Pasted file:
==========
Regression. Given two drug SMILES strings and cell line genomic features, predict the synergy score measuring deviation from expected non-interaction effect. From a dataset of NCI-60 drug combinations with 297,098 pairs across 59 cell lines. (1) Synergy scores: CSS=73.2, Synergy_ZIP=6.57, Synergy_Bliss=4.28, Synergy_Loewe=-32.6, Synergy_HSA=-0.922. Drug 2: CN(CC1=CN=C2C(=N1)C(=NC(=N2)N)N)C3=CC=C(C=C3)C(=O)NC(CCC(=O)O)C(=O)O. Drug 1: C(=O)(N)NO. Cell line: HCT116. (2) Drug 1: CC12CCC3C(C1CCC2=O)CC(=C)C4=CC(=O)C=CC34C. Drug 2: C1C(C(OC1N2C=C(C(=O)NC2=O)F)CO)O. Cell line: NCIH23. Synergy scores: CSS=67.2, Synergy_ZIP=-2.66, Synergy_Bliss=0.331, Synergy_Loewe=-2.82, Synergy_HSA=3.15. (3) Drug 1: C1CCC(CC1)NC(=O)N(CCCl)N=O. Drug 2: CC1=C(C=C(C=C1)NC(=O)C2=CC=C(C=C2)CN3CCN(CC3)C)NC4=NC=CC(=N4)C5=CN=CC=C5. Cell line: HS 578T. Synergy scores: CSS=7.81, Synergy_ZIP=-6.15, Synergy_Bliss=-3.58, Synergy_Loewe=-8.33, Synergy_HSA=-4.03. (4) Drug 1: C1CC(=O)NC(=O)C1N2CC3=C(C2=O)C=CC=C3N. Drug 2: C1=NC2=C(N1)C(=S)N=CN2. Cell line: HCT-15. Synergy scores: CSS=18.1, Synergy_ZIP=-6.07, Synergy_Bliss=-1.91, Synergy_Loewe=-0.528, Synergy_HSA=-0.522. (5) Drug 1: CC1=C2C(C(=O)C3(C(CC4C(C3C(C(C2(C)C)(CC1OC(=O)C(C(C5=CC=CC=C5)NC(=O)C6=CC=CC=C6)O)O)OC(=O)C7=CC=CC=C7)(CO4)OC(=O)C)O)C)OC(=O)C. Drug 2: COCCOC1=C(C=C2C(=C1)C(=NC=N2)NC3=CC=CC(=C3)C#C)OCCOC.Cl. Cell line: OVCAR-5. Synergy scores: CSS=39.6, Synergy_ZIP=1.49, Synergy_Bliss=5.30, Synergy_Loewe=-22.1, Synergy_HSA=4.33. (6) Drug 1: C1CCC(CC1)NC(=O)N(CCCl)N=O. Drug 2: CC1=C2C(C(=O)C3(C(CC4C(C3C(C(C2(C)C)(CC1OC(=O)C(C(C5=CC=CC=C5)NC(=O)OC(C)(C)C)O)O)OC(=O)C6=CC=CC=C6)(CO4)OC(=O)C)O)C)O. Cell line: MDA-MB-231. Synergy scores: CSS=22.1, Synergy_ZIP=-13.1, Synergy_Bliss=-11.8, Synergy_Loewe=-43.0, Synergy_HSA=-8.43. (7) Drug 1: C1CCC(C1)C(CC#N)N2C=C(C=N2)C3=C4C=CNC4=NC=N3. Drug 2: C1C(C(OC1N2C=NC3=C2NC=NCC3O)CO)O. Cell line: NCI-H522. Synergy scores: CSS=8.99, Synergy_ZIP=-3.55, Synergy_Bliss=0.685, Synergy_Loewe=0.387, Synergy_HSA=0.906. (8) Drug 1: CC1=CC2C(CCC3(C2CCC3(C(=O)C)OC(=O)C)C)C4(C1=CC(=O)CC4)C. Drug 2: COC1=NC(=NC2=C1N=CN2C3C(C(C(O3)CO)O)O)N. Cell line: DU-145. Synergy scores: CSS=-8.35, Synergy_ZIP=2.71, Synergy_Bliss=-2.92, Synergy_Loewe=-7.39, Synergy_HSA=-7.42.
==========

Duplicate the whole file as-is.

Regression. Given two drug SMILES strings and cell line genomic features, predict the synergy score measuring deviation from expected non-interaction effect. From a dataset of NCI-60 drug combinations with 297,098 pairs across 59 cell lines. (1) Synergy scores: CSS=73.2, Synergy_ZIP=6.57, Synergy_Bliss=4.28, Synergy_Loewe=-32.6, Synergy_HSA=-0.922. Drug 2: CN(CC1=CN=C2C(=N1)C(=NC(=N2)N)N)C3=CC=C(C=C3)C(=O)NC(CCC(=O)O)C(=O)O. Drug 1: C(=O)(N)NO. Cell line: HCT116. (2) Drug 1: CC12CCC3C(C1CCC2=O)CC(=C)C4=CC(=O)C=CC34C. Drug 2: C1C(C(OC1N2C=C(C(=O)NC2=O)F)CO)O. Cell line: NCIH23. Synergy scores: CSS=67.2, Synergy_ZIP=-2.66, Synergy_Bliss=0.331, Synergy_Loewe=-2.82, Synergy_HSA=3.15. (3) Drug 1: C1CCC(CC1)NC(=O)N(CCCl)N=O. Drug 2: CC1=C(C=C(C=C1)NC(=O)C2=CC=C(C=C2)CN3CCN(CC3)C)NC4=NC=CC(=N4)C5=CN=CC=C5. Cell line: HS 578T. Synergy scores: CSS=7.81, Synergy_ZIP=-6.15, Synergy_Bliss=-3.58, Synergy_Loewe=-8.33, Synergy_HSA=-4.03. (4) Drug 1: C1CC(=O)NC(=O)C1N2CC3=C(C2=O)C=CC=C3N. Drug 2: C1=NC2=C(N1)C(=S)N=CN2. Cell line: HCT-15. Synergy scores: CSS=18.1, Synergy_ZIP=-6.07, Synergy_Bliss=-1.91, Synergy_Loewe=-0.528, Synergy_HSA=-0.522. (5) Drug 1: CC1=C2C(C(=O)C3(C(CC4C(C3C(C(C2(C)C)(CC1OC(=O)C(C(C5=CC=CC=C5)NC(=O)C6=CC=CC=C6)O)O)OC(=O)C7=CC=CC=C7)(CO4)OC(=O)C)O)C)OC(=O)C. Drug 2: COCCOC1=C(C=C2C(=C1)C(=NC=N2)NC3=CC=CC(=C3)C#C)OCCOC.Cl. Cell line: OVCAR-5. Synergy scores: CSS=39.6, Synergy_ZIP=1.49, Synergy_Bliss=5.30, Synergy_Loewe=-22.1, Synergy_HSA=4.33. (6) Drug 1: C1CCC(CC1)NC(=O)N(CCCl)N=O. Drug 2: CC1=C2C(C(=O)C3(C(CC4C(C3C(C(C2(C)C)(CC1OC(=O)C(C(C5=CC=CC=C5)NC(=O)OC(C)(C)C)O)O)OC(=O)C6=CC=CC=C6)(CO4)OC(=O)C)O)C)O. Cell line: MDA-MB-231. Synergy scores: CSS=22.1, Synergy_ZIP=-13.1, Synergy_Bliss=-11.8, Synergy_Loewe=-43.0, Synergy_HSA=-8.43. (7) Drug 1: C1CCC(C1)C(CC#N)N2C=C(C=N2)C3=C4C=CNC4=NC=N3. Drug 2: C1C(C(OC1N2C=NC3=C2NC=NCC3O)CO)O. Cell line: NCI-H522. Synergy scores: CSS=8.99, Synergy_ZIP=-3.55, Synergy_Bliss=0.685, Synergy_Loewe=0.387, Synergy_HSA=0.906. (8) Drug 1: CC1=CC2C(CCC3(C2CCC3(C(=O)C)OC(=O)C)C)C4(C1=CC(=O)CC4)C. Drug 2: COC1=NC(=NC2=C1N=CN2C3C(C(C(O3)CO)O)O)N. Cell line: DU-145. Synergy scores: CSS=-8.35, Synergy_ZIP=2.71, Synergy_Bliss=-2.92, Synergy_Loewe=-7.39, Synergy_HSA=-7.42.